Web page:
Amway Business Support Materials Arbitration Agreement (BSMAA) and Intent To Continue (ITC)

In the fall of 1997, Amway introduced two new documents for distributors. The first one was a revised Intent To Continue (ITC) form. Every year, a distributor must sign an ITC (or sign an automatic renewal form) to continue their distributorship. Among other things, this ITC document contains clauses that state you will agree to resolve any dispute through Amway's Concillation and Enforcement Procedures contained in the Rules of Conduct for Amway distributors.

If that doesn't produce satisfaction, you will then be required to submit your claim to binding arbitration. Also, if you become involved in a dispute being handled by the concillation or arbitration process, you are prohibited from discussing any details of the dispute.

You should read this document very carefully. You may wish to discuss with Amway's legal department how these Arbitration agreements affects your rights. You may also wish to seek seperate legal advice. As with any contractual agreement, you should fully understand what impact these agreements have with your rights prior to signing them.

The same holds true for the Business Support Materials Arbitration Agreement (BSMAA) form. This document contains important information that the sellers of Business Support Materials (BSM's) must follow. There are also many disclaimers that you should read. This agreement also states that any dispute arising from the use or purchase of BSM's will be handled through the same binding arbitration procedure.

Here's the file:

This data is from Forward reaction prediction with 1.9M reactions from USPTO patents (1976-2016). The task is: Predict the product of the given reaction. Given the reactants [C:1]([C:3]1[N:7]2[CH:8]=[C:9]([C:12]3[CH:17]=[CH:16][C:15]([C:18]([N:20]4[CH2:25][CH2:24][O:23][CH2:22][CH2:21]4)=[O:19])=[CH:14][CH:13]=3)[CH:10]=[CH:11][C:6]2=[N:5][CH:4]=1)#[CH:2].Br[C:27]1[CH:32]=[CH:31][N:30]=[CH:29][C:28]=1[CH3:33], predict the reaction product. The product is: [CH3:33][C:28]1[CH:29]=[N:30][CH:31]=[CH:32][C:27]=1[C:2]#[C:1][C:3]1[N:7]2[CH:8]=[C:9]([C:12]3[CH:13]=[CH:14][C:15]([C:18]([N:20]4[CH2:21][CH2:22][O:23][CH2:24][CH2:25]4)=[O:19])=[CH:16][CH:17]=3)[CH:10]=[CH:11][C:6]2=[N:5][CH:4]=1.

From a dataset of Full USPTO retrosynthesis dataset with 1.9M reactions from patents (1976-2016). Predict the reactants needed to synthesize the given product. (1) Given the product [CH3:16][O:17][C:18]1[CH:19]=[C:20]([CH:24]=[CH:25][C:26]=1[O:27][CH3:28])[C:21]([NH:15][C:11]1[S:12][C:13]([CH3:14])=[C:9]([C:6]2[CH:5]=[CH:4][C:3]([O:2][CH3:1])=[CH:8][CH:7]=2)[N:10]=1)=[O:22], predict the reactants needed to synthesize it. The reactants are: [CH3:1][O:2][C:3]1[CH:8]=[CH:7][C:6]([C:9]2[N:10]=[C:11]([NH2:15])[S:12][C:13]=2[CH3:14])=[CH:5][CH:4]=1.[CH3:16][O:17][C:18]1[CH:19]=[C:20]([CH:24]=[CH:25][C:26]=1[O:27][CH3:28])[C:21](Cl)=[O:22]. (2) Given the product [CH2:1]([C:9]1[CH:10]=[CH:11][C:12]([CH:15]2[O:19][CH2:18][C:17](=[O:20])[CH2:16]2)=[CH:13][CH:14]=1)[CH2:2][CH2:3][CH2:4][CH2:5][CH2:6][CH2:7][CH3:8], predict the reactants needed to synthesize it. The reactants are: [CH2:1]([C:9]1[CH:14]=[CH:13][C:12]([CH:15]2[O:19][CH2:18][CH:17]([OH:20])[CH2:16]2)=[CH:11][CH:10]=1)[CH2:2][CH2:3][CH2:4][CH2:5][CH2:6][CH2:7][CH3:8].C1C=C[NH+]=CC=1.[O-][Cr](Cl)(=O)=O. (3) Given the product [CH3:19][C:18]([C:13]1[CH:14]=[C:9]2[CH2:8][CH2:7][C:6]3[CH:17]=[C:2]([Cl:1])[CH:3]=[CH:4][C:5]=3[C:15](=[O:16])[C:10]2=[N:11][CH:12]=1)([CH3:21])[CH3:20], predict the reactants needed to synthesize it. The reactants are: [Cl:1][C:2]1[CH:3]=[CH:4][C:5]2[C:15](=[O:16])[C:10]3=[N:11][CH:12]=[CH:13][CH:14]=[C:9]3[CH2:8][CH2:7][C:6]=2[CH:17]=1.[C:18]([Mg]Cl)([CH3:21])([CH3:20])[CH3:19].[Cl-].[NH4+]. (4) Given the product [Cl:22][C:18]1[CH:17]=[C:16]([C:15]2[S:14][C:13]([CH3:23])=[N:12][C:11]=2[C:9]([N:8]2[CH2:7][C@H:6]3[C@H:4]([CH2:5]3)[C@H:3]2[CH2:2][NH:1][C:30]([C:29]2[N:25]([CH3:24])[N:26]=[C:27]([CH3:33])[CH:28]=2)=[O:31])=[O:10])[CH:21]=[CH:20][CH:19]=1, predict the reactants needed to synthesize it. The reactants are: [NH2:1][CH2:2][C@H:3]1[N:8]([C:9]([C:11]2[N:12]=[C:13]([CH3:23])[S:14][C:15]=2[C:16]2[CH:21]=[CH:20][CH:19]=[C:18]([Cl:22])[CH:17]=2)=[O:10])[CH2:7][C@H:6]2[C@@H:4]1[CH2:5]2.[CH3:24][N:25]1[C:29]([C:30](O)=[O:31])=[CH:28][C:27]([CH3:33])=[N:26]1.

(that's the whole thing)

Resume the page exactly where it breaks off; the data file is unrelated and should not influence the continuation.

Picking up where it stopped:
I have heard from other distributors, who has verified that by signing these forms, you will be giving up your U.S. constitutional right to take Amway or any distributor to court. If you do not sign the Intent to Continue form, you CANNOT remain a distributor. However, you can refuse to sign the BSMAA and still remain a distributor, but be sure to ask your upline how much help he/she will give you. In spite of the agreement, it is my opinion that they will find some excuse to work with those that will give them the most income i.e. buying products AND BSM's.

In the year that I have had my web-site up, I have heard from many distributors and have only heard a few people indicate that they were contemplating a lawsuit against Amway or distributors. So I asked a distributor "I'm beginning to wonder who is suing?" This was the reply I got, "According to Paula Voss, very few distributors reach that point. The problem is that the lawsuits attract alot of attention that the corporation,like any corporation, wants to avoid."

It is my opinion, that this is the real reason behind these agreements. It's not the expense, it's not the convenience of the distributors, Amway wants to control the negative. It doesn't matter whether it's true or false.

Main Page